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Whoa! Scientists have done it again. Researchers from Columbia University, the University of Tsukuba, and Tel-Aviv University have discovered that quantum fluctuations that take place at near-absolute-zero temperatures can cause some forms of glass to turn into goo.

Russian Space Hotel makes common people’s dream of living in space come true. Planned to be opened in the year 2016, this hotel would house seven guests in four cabins and allows guests to view the Earth turning below through large windows.

Nanotechnology, Fullerenes & Bucky Balls - Window Cleaning Future?

CT scans help answer question of how fish lungs evolved February 7, 2013 by Linda B. Glaser

Researchers found that the “landscape” for quantum control — a representation of quantum mechanics that allows the dynamics of atoms and molecules to be manipulated — can be unexpectedly simple, which could help scientists realize the next generation of technology by harnessing atoms and molecules to create small but incredibly powerful devices.

Aerogel (also called 'frozen smoke' because of its hazy blue appearance), is a truly remarkable material. It is the lightest and lowest-density solid known to exist.

Shadow Of A Single Atom Photographed For The First Time (2012) - In a scientific breakthrough, Brisbane researchers have been able to photograph the shadow of a single atom for the first time. "We have reached the extreme limit of microscopy; you cannot see anything smaller than an atom using visible light," said Professor Dave Kielpinski of Griffith University's Centre for Quantum Dynamics in Brisbane, Australia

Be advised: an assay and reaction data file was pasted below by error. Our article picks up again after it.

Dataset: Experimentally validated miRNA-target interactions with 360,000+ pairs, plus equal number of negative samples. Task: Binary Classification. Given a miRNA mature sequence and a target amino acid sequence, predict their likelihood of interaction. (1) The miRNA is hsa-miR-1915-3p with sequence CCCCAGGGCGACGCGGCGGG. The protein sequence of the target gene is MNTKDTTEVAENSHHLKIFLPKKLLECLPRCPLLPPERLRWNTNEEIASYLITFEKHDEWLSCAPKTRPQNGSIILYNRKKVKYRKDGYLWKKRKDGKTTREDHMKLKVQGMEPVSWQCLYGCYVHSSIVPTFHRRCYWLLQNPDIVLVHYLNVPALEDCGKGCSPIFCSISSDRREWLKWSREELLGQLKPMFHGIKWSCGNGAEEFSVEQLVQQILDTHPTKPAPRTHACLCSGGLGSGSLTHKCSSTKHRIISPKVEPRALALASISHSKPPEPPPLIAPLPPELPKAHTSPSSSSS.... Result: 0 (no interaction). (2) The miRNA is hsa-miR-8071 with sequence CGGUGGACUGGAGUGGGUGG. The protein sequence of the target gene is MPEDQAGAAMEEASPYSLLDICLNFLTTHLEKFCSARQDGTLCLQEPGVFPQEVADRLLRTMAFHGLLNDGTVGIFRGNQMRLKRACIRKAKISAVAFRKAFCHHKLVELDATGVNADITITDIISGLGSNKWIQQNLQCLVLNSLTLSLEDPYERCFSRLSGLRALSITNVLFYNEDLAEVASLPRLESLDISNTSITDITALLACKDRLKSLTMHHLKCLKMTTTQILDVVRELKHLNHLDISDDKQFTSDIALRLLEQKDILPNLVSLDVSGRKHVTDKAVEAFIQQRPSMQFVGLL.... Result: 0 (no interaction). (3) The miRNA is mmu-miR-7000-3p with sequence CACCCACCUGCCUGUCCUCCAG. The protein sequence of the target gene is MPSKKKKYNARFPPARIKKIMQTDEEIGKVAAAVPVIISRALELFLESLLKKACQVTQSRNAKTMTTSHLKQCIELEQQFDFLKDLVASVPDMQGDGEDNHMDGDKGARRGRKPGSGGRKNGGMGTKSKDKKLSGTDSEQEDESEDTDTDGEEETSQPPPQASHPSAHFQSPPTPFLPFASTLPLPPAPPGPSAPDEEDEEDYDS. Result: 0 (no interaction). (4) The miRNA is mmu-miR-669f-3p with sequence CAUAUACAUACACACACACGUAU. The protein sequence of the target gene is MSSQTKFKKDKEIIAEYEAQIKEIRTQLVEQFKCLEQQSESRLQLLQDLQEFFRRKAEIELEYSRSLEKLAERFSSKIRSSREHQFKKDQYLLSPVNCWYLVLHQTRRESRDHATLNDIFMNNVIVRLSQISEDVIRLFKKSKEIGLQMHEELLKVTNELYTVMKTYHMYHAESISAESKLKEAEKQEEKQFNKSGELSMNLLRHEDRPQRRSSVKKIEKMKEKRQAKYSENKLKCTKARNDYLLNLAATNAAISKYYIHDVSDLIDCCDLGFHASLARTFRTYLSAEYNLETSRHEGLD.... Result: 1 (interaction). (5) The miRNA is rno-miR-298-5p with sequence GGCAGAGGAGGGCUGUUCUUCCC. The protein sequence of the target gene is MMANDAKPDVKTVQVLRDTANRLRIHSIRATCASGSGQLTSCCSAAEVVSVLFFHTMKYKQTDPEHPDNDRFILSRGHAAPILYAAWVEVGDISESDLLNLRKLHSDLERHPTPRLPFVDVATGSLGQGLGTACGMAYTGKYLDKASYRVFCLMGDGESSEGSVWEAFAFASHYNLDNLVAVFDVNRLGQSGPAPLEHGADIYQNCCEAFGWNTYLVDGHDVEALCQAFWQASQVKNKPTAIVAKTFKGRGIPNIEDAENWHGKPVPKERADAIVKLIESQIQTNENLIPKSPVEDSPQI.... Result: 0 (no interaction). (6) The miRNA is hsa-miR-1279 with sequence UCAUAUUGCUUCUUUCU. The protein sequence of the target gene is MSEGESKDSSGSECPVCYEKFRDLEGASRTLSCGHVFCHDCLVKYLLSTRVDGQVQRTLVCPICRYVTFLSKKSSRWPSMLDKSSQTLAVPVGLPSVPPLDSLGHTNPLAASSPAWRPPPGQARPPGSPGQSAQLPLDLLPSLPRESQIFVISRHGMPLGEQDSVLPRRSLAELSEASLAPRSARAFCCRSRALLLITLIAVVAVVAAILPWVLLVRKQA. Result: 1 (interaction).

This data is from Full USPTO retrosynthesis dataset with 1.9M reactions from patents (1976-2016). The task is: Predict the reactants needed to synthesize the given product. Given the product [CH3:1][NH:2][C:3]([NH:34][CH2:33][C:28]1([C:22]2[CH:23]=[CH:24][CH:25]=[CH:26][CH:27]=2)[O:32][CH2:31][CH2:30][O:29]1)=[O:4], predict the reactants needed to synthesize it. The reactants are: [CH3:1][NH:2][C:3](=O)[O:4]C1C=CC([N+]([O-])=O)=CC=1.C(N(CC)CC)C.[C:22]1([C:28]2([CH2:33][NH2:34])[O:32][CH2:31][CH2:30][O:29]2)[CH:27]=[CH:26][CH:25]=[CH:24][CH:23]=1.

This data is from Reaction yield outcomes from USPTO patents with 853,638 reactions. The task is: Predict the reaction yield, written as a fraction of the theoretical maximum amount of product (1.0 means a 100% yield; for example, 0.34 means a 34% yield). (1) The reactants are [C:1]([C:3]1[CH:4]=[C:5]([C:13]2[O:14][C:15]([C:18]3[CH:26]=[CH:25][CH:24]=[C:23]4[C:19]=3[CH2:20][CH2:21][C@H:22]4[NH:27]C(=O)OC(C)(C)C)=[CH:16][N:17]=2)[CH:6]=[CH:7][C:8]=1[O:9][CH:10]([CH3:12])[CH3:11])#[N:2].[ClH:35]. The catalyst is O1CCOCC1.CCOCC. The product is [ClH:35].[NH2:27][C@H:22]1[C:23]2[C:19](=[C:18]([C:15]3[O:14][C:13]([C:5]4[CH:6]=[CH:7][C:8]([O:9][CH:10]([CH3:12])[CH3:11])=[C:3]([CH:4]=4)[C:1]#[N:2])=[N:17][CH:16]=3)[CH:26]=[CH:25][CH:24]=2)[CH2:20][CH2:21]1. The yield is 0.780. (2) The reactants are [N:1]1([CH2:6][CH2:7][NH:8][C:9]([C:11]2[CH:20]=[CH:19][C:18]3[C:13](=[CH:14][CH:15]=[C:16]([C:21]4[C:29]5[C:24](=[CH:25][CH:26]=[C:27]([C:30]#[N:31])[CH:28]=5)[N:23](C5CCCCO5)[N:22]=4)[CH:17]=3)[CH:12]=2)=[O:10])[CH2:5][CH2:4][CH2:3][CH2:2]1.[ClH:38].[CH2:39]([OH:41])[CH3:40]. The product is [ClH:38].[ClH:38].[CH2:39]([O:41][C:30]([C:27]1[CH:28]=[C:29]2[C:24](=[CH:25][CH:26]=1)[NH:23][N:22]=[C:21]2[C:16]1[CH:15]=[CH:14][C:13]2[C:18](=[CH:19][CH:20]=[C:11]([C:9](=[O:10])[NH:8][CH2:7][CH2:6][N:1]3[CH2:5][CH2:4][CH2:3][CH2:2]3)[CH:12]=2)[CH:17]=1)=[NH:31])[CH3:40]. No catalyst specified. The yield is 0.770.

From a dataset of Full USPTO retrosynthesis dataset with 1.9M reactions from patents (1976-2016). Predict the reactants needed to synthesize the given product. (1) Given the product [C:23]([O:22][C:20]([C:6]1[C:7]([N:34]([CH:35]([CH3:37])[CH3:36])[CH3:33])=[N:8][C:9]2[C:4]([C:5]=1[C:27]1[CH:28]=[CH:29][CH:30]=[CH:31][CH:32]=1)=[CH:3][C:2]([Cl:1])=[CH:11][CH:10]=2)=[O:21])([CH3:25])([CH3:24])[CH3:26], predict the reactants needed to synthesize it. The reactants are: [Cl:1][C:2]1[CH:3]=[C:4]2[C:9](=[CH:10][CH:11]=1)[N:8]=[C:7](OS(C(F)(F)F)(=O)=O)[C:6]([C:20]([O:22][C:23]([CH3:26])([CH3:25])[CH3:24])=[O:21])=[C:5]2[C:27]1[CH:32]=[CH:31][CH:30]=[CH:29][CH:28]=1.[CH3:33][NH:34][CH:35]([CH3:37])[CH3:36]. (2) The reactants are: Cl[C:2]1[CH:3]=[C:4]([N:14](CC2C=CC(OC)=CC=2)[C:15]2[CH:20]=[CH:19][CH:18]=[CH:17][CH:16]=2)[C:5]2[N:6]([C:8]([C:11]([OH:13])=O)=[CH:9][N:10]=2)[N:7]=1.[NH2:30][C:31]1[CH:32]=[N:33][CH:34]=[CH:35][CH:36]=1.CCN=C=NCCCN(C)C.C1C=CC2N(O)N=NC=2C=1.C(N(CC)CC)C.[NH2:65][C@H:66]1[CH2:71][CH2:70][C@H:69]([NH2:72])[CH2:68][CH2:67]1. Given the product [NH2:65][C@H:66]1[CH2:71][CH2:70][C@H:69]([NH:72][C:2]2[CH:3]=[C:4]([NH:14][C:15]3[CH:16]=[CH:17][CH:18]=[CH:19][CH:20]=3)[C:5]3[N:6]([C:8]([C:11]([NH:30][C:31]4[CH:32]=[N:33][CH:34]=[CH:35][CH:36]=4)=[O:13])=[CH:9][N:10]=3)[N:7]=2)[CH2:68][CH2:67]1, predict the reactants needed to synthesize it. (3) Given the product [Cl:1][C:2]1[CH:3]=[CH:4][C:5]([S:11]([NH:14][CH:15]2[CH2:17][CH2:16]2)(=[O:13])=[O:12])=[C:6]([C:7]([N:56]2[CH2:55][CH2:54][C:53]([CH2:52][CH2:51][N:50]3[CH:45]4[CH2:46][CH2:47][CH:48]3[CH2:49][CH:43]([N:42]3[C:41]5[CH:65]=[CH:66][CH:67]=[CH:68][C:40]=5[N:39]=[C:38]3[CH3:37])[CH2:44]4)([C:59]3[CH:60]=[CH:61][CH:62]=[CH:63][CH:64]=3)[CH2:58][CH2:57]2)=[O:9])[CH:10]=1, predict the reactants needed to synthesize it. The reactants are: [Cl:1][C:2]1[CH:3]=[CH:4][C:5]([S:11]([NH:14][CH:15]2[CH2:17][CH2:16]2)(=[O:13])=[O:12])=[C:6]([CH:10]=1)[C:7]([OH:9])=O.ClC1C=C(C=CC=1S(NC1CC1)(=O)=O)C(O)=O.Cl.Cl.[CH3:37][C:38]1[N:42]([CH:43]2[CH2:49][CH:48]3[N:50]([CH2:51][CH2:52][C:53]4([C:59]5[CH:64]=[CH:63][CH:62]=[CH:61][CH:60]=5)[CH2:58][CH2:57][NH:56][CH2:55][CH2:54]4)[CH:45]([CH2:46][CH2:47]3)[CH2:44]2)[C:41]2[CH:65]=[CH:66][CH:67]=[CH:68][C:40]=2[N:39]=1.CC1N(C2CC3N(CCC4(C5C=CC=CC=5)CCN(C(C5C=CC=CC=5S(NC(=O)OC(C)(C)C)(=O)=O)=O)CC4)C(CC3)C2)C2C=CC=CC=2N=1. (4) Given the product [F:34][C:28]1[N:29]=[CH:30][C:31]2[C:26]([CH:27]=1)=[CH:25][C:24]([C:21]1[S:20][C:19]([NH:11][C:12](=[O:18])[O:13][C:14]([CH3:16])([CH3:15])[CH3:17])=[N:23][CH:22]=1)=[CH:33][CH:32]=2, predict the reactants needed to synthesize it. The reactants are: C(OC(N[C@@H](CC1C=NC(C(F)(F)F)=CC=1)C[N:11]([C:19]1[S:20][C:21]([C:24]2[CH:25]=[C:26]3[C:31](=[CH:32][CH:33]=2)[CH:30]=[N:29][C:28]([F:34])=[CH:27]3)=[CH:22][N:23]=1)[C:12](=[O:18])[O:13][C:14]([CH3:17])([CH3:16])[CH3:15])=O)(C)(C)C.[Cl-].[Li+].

from Live Science

Spooky! Quantum Action Is 10,000 Times Faster Than Light

Here, a false-color image of a laser beam showing a superposition of entangled photons spinning in opposite directions. Researchers have found that the quantum interactions between entangled photons occur at least 10,000 times faster than the speed of light, in what Einstein called "spooky action at a distance."

Coloured SEM of sensory hair cells from the inner ear. These cells are surrounded by a fluid called endolymph. As sound enters the ear it causes waves to form in the endolymph, which in turn cause the hairs to move. The movement is converted to an electrical signal that is passed on to the brain. Each crescent-shaped arrangement of hairs lies atop a single cell